Features of the OpenKIM system provide users with multiple benefits:
All content curated in openkim.org is reviewed by the KIM Editor for quality and archived with full provenance control. Each item is associated with a maintainer responsible for the integrity of the content. All changes are tracked and recorded.
Each KIM Model is automatically subjected to a unique set of Verification Checks that provide the user with information on various aspects of the model's behavior and coding correctness (e.g. numerical derivative check on forces, smoothness, invariance with respect to rigid-body motions, memory leaks, thread safety, and so on). Verification Check results for a given model are displayed in a dashboard on its Model Page (the model's page on openkim.org) accessible through the OpenKIM browse interface.
Each KIM Model is automatically subjected to a host of material property calculations (called KIM Tests), such as equilibrium crystal structures, elastic constants, defect formation and migration energies, surface energies, phonon spectra, etc. Users can develop their own Tests which when uploaded to OpenKIM are run against all applicable Models archived in the system. Test results are displayed on the Model Page both numerically and using Visualizers (which can also be developed by users).
Each KIM Model is issued a unique identifier (KIM ID), which includes a version number (last three digits). Any changes that can result in different numerical values lead to a version increment in the KIM ID. This makes it possible to reproduce simulations since the specific version of a specific Model used can be retrieved using its KIM ID.
OpenKIM is a member organization of DataCite and issues digital object identifiers (KIM DOIs) to all KIM Models archived in OpenKIM. This makes it possible to cite the KIM Model code used in a simulation in a publications to give credit to the developers and further facilitate reproducibility. See details in Citing KIM Items.
KIM Portable Models include not just parameter files, but also the computer implementation of the potential (interatomic model) using these parameters. Since implementation details can change simulation results, archiving only parameters can be insufficient for reproducing simulation results. See details on this issue in this article.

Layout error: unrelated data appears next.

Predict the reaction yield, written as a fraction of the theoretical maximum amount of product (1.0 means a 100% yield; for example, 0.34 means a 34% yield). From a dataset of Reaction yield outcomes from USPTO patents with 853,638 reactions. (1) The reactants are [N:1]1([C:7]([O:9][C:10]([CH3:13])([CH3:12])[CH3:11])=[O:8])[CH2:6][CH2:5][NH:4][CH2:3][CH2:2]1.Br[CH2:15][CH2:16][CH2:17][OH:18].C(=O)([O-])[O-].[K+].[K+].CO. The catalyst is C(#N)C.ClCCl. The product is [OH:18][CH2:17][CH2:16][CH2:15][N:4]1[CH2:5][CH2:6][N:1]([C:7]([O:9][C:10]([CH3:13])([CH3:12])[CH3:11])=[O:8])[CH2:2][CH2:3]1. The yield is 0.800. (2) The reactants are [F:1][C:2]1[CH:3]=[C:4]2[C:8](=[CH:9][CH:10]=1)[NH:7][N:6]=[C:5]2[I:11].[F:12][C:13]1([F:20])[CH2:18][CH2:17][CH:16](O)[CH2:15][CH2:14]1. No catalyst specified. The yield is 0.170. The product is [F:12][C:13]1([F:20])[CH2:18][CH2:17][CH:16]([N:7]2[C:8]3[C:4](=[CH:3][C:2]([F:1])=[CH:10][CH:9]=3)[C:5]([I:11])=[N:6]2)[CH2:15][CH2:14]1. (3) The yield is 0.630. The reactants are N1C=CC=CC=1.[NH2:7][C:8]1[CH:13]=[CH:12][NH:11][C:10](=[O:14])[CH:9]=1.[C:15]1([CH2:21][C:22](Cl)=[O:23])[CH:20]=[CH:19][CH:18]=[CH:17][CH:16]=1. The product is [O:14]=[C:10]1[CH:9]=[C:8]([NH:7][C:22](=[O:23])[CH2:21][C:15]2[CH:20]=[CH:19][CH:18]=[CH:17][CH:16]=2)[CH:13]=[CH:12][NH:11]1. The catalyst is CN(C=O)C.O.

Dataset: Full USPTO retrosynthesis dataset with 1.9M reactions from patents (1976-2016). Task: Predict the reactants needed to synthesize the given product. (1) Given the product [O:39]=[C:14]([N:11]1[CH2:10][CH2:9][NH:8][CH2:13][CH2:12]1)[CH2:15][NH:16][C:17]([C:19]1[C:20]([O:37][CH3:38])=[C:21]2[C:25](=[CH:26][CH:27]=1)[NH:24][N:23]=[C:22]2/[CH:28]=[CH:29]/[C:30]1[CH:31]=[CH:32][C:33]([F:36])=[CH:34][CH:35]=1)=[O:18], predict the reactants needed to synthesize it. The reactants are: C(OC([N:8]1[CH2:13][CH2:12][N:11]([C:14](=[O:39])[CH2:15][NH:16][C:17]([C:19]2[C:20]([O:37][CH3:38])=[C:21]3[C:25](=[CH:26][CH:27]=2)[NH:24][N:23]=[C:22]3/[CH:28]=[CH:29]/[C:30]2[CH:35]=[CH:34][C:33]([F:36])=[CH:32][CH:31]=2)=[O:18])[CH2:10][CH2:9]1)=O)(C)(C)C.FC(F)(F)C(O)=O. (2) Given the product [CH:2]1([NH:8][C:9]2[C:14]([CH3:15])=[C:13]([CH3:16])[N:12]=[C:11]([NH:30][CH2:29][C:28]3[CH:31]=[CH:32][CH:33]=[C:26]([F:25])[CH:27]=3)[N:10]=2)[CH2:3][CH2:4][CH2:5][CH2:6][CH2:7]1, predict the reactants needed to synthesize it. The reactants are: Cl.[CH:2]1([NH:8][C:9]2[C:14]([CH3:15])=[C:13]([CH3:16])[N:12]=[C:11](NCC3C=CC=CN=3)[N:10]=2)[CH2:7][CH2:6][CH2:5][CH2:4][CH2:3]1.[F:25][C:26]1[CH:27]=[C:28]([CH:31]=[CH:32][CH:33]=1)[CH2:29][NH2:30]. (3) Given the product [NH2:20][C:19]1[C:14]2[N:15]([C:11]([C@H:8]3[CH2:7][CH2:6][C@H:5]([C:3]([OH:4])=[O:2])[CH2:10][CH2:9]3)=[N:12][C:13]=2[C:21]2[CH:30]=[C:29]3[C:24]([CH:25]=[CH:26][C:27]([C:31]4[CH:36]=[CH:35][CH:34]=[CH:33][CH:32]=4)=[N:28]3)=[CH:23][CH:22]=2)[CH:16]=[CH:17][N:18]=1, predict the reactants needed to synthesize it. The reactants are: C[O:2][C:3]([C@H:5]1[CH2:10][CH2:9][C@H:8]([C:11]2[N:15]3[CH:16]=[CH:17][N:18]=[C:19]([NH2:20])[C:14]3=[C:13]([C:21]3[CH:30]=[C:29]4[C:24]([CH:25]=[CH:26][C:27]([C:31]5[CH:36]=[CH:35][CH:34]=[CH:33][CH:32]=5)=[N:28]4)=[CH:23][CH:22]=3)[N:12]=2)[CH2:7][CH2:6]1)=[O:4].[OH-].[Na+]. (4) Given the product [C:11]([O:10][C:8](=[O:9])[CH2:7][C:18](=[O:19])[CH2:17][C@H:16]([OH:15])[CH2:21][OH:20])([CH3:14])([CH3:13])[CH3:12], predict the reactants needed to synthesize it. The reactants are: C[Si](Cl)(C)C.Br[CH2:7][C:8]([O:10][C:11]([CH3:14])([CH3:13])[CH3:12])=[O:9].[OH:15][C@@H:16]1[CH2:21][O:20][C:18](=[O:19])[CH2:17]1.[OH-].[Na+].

Models curated in OpenKIM can be used directly with many major codes that conform to the KIM API. KIM Models can be easily downloaded and installed and can be used in conforming simulation codes (simulators) simply by providing their KIM ID in the simulator input script. The KIM API and KIM Models are also distributed in binary form through most popular package managers (see current list here).
Each KIM Model has a page on openkim.org consolidating all the information on the model. This includes metadata provided by the developer (title, description, references in BibTeX format, guidelines on usage), Verification Checks and Test results, and a wiki where the developer can provide additional information or documentation, and registered KIM users can add comments and feedback. A developer contributing a model to OpenKIM can directly edit the content on this page making changes as necessary. Model pages are accessible through the OpenKIM browse interface.
All content in OpenKIM (Test results, in particular) are accessible via KIM web queries. This means a user can programmatically access this information. For example, in the input script for a molecular dynamics simulation of a crystalline material, the equilibrium lattice constant(s) predicted by the potential being used can be retrieved from openkim.org. This capability is integrated natively into some codes (such as LAMMPS).
Unit conversion between simulation codes and KIM Models is managed using the KIM API to reduce the likelihood of errors and simplify the usage of different models with different simulation codes.
For a more detailed discussion of KIM capabilities and usage, a good next step is to read Getting Started with KIM.